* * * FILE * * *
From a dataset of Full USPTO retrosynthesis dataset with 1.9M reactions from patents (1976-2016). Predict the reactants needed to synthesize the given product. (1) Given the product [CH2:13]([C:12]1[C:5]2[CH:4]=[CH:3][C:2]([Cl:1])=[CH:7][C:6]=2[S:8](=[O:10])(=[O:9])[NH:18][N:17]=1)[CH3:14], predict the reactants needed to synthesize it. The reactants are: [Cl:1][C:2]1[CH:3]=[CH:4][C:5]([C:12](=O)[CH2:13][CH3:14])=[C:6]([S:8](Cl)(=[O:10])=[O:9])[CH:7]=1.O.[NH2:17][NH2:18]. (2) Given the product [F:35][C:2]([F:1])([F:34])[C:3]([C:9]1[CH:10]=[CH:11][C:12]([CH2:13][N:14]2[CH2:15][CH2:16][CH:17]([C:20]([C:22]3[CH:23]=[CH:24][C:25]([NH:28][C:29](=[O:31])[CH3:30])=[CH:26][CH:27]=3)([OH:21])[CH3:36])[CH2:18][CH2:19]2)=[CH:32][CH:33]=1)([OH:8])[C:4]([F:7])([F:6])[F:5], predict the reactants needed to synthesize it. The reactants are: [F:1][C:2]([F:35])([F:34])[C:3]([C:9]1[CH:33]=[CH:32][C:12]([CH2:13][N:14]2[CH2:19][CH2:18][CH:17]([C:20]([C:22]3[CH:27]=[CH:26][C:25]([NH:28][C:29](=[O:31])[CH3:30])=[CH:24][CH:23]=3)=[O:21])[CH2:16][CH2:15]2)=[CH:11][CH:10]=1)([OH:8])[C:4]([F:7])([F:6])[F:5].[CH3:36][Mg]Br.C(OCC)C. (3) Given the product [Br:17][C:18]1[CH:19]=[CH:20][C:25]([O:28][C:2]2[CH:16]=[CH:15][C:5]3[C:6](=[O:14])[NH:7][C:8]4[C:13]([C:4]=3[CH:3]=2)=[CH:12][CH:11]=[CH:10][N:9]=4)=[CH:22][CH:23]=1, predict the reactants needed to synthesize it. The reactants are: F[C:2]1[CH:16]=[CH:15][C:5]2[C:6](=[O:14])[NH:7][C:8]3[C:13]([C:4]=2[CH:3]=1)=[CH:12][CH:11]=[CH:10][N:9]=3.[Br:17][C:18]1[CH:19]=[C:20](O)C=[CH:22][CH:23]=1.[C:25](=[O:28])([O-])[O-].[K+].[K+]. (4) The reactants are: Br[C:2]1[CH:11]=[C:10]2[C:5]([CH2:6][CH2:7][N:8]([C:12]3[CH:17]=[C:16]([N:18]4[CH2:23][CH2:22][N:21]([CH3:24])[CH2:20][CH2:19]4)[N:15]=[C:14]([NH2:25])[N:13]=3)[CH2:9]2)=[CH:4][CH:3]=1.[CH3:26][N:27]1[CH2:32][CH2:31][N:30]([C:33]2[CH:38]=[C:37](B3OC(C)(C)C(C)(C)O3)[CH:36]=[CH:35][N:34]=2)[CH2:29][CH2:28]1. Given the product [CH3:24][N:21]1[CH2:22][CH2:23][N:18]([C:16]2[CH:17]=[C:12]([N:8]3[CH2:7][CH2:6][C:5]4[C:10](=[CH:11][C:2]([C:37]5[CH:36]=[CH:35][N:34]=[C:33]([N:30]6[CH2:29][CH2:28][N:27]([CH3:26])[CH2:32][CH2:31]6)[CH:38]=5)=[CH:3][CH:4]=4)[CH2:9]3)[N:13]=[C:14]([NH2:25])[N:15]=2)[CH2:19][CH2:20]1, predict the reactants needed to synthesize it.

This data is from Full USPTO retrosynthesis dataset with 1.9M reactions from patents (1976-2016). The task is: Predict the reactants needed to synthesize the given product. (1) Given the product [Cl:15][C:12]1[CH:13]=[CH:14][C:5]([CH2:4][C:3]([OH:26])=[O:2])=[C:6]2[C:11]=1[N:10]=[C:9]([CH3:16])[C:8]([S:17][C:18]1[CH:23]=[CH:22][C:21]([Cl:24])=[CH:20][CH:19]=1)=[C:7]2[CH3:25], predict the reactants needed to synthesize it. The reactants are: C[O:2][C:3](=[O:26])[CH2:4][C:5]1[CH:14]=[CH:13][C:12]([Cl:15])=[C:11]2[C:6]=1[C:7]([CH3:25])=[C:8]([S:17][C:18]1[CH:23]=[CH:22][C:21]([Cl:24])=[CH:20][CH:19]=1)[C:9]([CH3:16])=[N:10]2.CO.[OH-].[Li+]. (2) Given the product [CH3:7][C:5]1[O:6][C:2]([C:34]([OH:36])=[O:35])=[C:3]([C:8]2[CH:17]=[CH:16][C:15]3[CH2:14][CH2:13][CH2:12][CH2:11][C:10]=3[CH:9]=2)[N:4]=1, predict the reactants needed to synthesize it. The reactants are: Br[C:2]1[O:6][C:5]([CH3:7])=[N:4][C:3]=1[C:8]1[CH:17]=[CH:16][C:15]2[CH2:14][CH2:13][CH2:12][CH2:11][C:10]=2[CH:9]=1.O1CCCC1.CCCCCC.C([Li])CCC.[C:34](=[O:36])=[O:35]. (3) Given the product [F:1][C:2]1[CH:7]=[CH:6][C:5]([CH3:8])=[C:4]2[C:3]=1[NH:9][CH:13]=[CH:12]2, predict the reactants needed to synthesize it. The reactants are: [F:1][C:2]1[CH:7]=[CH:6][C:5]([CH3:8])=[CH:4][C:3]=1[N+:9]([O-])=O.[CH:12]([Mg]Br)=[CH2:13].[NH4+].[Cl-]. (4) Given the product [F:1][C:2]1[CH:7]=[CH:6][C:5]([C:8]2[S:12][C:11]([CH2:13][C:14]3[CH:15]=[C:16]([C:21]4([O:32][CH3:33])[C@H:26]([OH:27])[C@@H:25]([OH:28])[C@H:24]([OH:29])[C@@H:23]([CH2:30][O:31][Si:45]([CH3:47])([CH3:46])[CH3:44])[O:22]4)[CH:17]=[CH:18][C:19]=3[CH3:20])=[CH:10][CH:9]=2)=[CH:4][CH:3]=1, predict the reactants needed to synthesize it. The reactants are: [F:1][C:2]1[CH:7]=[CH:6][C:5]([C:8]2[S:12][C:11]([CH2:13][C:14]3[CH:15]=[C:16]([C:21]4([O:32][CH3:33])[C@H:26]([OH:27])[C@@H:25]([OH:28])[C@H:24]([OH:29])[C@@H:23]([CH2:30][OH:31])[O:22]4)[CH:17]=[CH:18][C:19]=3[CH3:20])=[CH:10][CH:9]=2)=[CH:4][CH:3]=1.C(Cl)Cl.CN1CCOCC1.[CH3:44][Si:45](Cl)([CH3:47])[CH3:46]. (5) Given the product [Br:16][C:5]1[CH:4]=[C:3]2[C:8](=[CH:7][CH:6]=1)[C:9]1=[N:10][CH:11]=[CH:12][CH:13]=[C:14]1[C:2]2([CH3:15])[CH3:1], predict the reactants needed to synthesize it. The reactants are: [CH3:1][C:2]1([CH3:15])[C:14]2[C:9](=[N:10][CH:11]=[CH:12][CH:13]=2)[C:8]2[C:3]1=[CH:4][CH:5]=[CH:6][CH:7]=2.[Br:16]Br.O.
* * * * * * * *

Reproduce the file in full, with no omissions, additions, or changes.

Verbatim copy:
From a dataset of Full USPTO retrosynthesis dataset with 1.9M reactions from patents (1976-2016). Predict the reactants needed to synthesize the given product. (1) Given the product [CH2:13]([C:12]1[C:5]2[CH:4]=[CH:3][C:2]([Cl:1])=[CH:7][C:6]=2[S:8](=[O:10])(=[O:9])[NH:18][N:17]=1)[CH3:14], predict the reactants needed to synthesize it. The reactants are: [Cl:1][C:2]1[CH:3]=[CH:4][C:5]([C:12](=O)[CH2:13][CH3:14])=[C:6]([S:8](Cl)(=[O:10])=[O:9])[CH:7]=1.O.[NH2:17][NH2:18]. (2) Given the product [F:35][C:2]([F:1])([F:34])[C:3]([C:9]1[CH:10]=[CH:11][C:12]([CH2:13][N:14]2[CH2:15][CH2:16][CH:17]([C:20]([C:22]3[CH:23]=[CH:24][C:25]([NH:28][C:29](=[O:31])[CH3:30])=[CH:26][CH:27]=3)([OH:21])[CH3:36])[CH2:18][CH2:19]2)=[CH:32][CH:33]=1)([OH:8])[C:4]([F:7])([F:6])[F:5], predict the reactants needed to synthesize it. The reactants are: [F:1][C:2]([F:35])([F:34])[C:3]([C:9]1[CH:33]=[CH:32][C:12]([CH2:13][N:14]2[CH2:19][CH2:18][CH:17]([C:20]([C:22]3[CH:27]=[CH:26][C:25]([NH:28][C:29](=[O:31])[CH3:30])=[CH:24][CH:23]=3)=[O:21])[CH2:16][CH2:15]2)=[CH:11][CH:10]=1)([OH:8])[C:4]([F:7])([F:6])[F:5].[CH3:36][Mg]Br.C(OCC)C. (3) Given the product [Br:17][C:18]1[CH:19]=[CH:20][C:25]([O:28][C:2]2[CH:16]=[CH:15][C:5]3[C:6](=[O:14])[NH:7][C:8]4[C:13]([C:4]=3[CH:3]=2)=[CH:12][CH:11]=[CH:10][N:9]=4)=[CH:22][CH:23]=1, predict the reactants needed to synthesize it. The reactants are: F[C:2]1[CH:16]=[CH:15][C:5]2[C:6](=[O:14])[NH:7][C:8]3[C:13]([C:4]=2[CH:3]=1)=[CH:12][CH:11]=[CH:10][N:9]=3.[Br:17][C:18]1[CH:19]=[C:20](O)C=[CH:22][CH:23]=1.[C:25](=[O:28])([O-])[O-].[K+].[K+]. (4) The reactants are: Br[C:2]1[CH:11]=[C:10]2[C:5]([CH2:6][CH2:7][N:8]([C:12]3[CH:17]=[C:16]([N:18]4[CH2:23][CH2:22][N:21]([CH3:24])[CH2:20][CH2:19]4)[N:15]=[C:14]([NH2:25])[N:13]=3)[CH2:9]2)=[CH:4][CH:3]=1.[CH3:26][N:27]1[CH2:32][CH2:31][N:30]([C:33]2[CH:38]=[C:37](B3OC(C)(C)C(C)(C)O3)[CH:36]=[CH:35][N:34]=2)[CH2:29][CH2:28]1. Given the product [CH3:24][N:21]1[CH2:22][CH2:23][N:18]([C:16]2[CH:17]=[C:12]([N:8]3[CH2:7][CH2:6][C:5]4[C:10](=[CH:11][C:2]([C:37]5[CH:36]=[CH:35][N:34]=[C:33]([N:30]6[CH2:29][CH2:28][N:27]([CH3:26])[CH2:32][CH2:31]6)[CH:38]=5)=[CH:3][CH:4]=4)[CH2:9]3)[N:13]=[C:14]([NH2:25])[N:15]=2)[CH2:19][CH2:20]1, predict the reactants needed to synthesize it.

This data is from Full USPTO retrosynthesis dataset with 1.9M reactions from patents (1976-2016). The task is: Predict the reactants needed to synthesize the given product. (1) Given the product [Cl:15][C:12]1[CH:13]=[CH:14][C:5]([CH2:4][C:3]([OH:26])=[O:2])=[C:6]2[C:11]=1[N:10]=[C:9]([CH3:16])[C:8]([S:17][C:18]1[CH:23]=[CH:22][C:21]([Cl:24])=[CH:20][CH:19]=1)=[C:7]2[CH3:25], predict the reactants needed to synthesize it. The reactants are: C[O:2][C:3](=[O:26])[CH2:4][C:5]1[CH:14]=[CH:13][C:12]([Cl:15])=[C:11]2[C:6]=1[C:7]([CH3:25])=[C:8]([S:17][C:18]1[CH:23]=[CH:22][C:21]([Cl:24])=[CH:20][CH:19]=1)[C:9]([CH3:16])=[N:10]2.CO.[OH-].[Li+]. (2) Given the product [CH3:7][C:5]1[O:6][C:2]([C:34]([OH:36])=[O:35])=[C:3]([C:8]2[CH:17]=[CH:16][C:15]3[CH2:14][CH2:13][CH2:12][CH2:11][C:10]=3[CH:9]=2)[N:4]=1, predict the reactants needed to synthesize it. The reactants are: Br[C:2]1[O:6][C:5]([CH3:7])=[N:4][C:3]=1[C:8]1[CH:17]=[CH:16][C:15]2[CH2:14][CH2:13][CH2:12][CH2:11][C:10]=2[CH:9]=1.O1CCCC1.CCCCCC.C([Li])CCC.[C:34](=[O:36])=[O:35]. (3) Given the product [F:1][C:2]1[CH:7]=[CH:6][C:5]([CH3:8])=[C:4]2[C:3]=1[NH:9][CH:13]=[CH:12]2, predict the reactants needed to synthesize it. The reactants are: [F:1][C:2]1[CH:7]=[CH:6][C:5]([CH3:8])=[CH:4][C:3]=1[N+:9]([O-])=O.[CH:12]([Mg]Br)=[CH2:13].[NH4+].[Cl-]. (4) Given the product [F:1][C:2]1[CH:7]=[CH:6][C:5]([C:8]2[S:12][C:11]([CH2:13][C:14]3[CH:15]=[C:16]([C:21]4([O:32][CH3:33])[C@H:26]([OH:27])[C@@H:25]([OH:28])[C@H:24]([OH:29])[C@@H:23]([CH2:30][O:31][Si:45]([CH3:47])([CH3:46])[CH3:44])[O:22]4)[CH:17]=[CH:18][C:19]=3[CH3:20])=[CH:10][CH:9]=2)=[CH:4][CH:3]=1, predict the reactants needed to synthesize it. The reactants are: [F:1][C:2]1[CH:7]=[CH:6][C:5]([C:8]2[S:12][C:11]([CH2:13][C:14]3[CH:15]=[C:16]([C:21]4([O:32][CH3:33])[C@H:26]([OH:27])[C@@H:25]([OH:28])[C@H:24]([OH:29])[C@@H:23]([CH2:30][OH:31])[O:22]4)[CH:17]=[CH:18][C:19]=3[CH3:20])=[CH:10][CH:9]=2)=[CH:4][CH:3]=1.C(Cl)Cl.CN1CCOCC1.[CH3:44][Si:45](Cl)([CH3:47])[CH3:46]. (5) Given the product [Br:16][C:5]1[CH:4]=[C:3]2[C:8](=[CH:7][CH:6]=1)[C:9]1=[N:10][CH:11]=[CH:12][CH:13]=[C:14]1[C:2]2([CH3:15])[CH3:1], predict the reactants needed to synthesize it. The reactants are: [CH3:1][C:2]1([CH3:15])[C:14]2[C:9](=[N:10][CH:11]=[CH:12][CH:13]=2)[C:8]2[C:3]1=[CH:4][CH:5]=[CH:6][CH:7]=2.[Br:16]Br.O.